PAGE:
Balram Halwai is a protagonist in Aravind Adiga’s epistolary novel The White Tiger, in the sense that he is the primary driver of events in the story, and due to the fact that he faces great challenge and adversity, and overcomes the difficulties in his path. However, it is that nature in which he conquers his challenges that Balram diverges from the typical role of a protagonist; in that he climbs society through immorality and selfishness, by using others as rungs; this is in stark contrast to a typical protagonist of courage and honesty. Therefore, it is due to Balram’s “conquering” of India’s societal restrictions that allows the reader to experience admiration, yet it is due to the nature of his ascent that readers can, and do, experience disgust.
Protagonists are generally honourable, selfless characters who are the main focuses in stories, and generally are the primary forces of progression in the narrative. Balram, from birth, has seemingly insurmountable social restrictions (confining him to be a sweet-maker for his life) placed upon him in the form of caste; a pre-determined and pre-defined role within society based upon one’s birth. Although, unlike the hundreds of millions of other Indians in his position, Balram finds himself determined to escape the “darkness” of India, and to “live like a man”. However, he is far from possessing the common character traits of regular protagonists. Balram’s role as a protagonist is atypical in the fact that he is an unprincipled, unethical character who finds completing jobs “with near total dishonesty, lack of dedication, and insincerity” to be “profoundly enriching experiences”. This is not to say that Balram, as a character, is necessarily evil. He was forced by necessity to either conform to social expectations, or to “break out of the coop”; to be “a freak, a pervert of nature… a White Tiger.”
Readers are able to admire Balram not due to his actions, but due to his extraordinary efforts to rid himself of the shackles of the “zoo” that is India’s oppressive, primitive social structure. Balram’s story is, iniquitously, a story of success, and it is this success, as well as the fantastic lengths to which Balram goes to achieve it that elicits within readers feelings of a somewhat morbid respect. The extent of Balram’s success is emphasised throughout the entirety of the story. His description of his village of Laxmangah as “Electricity poles – defunct. Water tap – broken. Children – too lean and short”- contrasts with his numerous descriptions of his current house, with Balram even bragging about having “the only toilet in Bangalore with a chandelier!” This contrast is a visible representation of how far Balram has ascended within India society; an exaggerated depiction of an inherent drive within all people; not to simply endure, but to advance –in this case, within society-, and it this depiction which readers can feel a primal sense of envy and desire, and subsequently, admiration. Furthermore, Balram’s willingness to “see his family destroyed – hunted, beaten, and burned alive by the masters”, in order to be “a free man”, whilst sickening, demonstrates a tremendous determination which cannot help but elicit admiration – and abhorrence- within the reader. Readers are likely to experience feelings of admiration towards Balram due to both his readiness to do whatever it takes succeed, as well as due to the nature of his success.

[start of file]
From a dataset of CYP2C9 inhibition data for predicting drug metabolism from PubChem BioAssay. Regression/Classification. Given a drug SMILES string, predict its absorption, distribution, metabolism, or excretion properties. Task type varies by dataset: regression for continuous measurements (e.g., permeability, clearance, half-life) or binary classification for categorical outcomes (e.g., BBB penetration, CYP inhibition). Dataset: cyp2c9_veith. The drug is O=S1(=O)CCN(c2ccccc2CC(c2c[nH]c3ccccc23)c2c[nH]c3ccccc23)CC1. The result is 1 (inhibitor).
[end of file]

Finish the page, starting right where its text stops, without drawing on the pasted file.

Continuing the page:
The character of Balram is also likely to conjure feelings of disgust and contempt within readers. His lack of morals are exhibited throughout the novel, and continuously escalate. His willingness to lie to The Nepali guard of the Stork’s mansion, stating that he had “four years’ experience” as a driver, whilst certainly not a heinous act, is a simple demonstration of his indifference to behaving unscrupulously in order to achieve his goals. This indifference is further consolidated in his confession that he “hadn’t sent any money home for the past two months”. His unethicalness reaches a precipice -after dozens of examples throughout the novel- when he “rammed the bottle down…. The crown of [Ashok’s] skull”, killing his master and stealing seven-thousand rupees. This gradual escalation of Balram’s dishonourableness occurs alongside his steady corruption that comes with his social climb, and is most evident in the depiction of Balram becoming Ashok, both literally, re-naming himself as “Ashok Sharma,” upon his flight from authorities, and in nature, giving a rupee to a “homeless man and woman” and their “baby boy”, but “check[ing] to make sure it wasn’t a two-rupee coin”, directly after having stolen seven-thousand. This scene is eerily reminiscent of Mukesh’s (The Mongoose) tirade about Balram supposedly stealing a “single rupee” after having “paid half a million rupees in a bribe”. This scene in particular represents, sickeningly, either how far Balram has had to fall to achieve his success, or, how immoral he had been all along.
The White Tiger tells the tale of protagonist Balram Halwai, a man who escapes the almost insurmountable social constraints of India and achieves what most would consider success. The remarkable drive which Balram has, as well as the exceptional feats he goes to, to attain success will likely elicit feelings of admiration within the reader, yet, at the same time, will also evoke conflicting sensations of disgust and contempt.